What is a Cerebral Contusion?
TBI Cerebral contusions are bruises to the brain. With a head injury, there are often two areas with contusions, the area where the head was directly impacted (the coup injury) and the area where the brain bounced against the skull (the contrecoup injury). When the brain bounces against the skull, there is twisting and/or tearing of blood vessels and other brain matter. Contrecoup injuries usually result in edema (swelling). If the bleeding is extensive the contusion will lead to hematoma (a collection of blood). Both edema and hematoma can lead to permanent brain damage or death.
The frontal and temporal lobes of the brain are where contrecoup contusions most often occur, which explains why people who have had contusions often have problems with reason, attention span, emotions and memory.
What is Hematoma?
A hematoma is a collection of blood and can occur anywhere on or in the body. With head trauma, hematoma involves the meninges of the brain and spinal cord. The meninges are three membranes that cover the brain and spinal cord, affording some protection against injury. The three membranes are the dura mater (the tough, outmost membrane), the arachnoid (the inner membrane) and the pia mater (the innermost membrane).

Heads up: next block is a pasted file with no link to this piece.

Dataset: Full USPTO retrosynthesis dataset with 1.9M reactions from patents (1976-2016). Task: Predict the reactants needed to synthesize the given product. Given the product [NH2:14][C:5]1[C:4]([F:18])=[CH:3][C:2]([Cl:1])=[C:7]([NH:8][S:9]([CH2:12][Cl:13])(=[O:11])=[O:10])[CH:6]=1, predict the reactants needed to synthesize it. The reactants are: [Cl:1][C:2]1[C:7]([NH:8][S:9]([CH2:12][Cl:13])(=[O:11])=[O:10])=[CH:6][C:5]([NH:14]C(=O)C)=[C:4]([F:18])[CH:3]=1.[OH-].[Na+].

There are three different kinds of hematoma associated with head trauma that involve the meninges of the brain:
- Epidural hematoma: Collection of blood between the dura mater (the tough outer membrane covering the brain) and the skull
- Subdural hematoma: Collection of blood between the dura mater and the arachnoid (the middle membrane of the brain)
- Subarachnoid hematoma: Collection of blood between the arachnoid and the pia mater (the innermost membrane of the brain)
All of the above are extremely serious and can cause permanent brain damage or death. What happens is the hematoma (collection of blood) puts pressure on the brain, damaging brain tissue. The extent of the traumatic brain injury damage depends on how quickly the blood collected, the amount of bleeding, and the area(s) of the brain affected.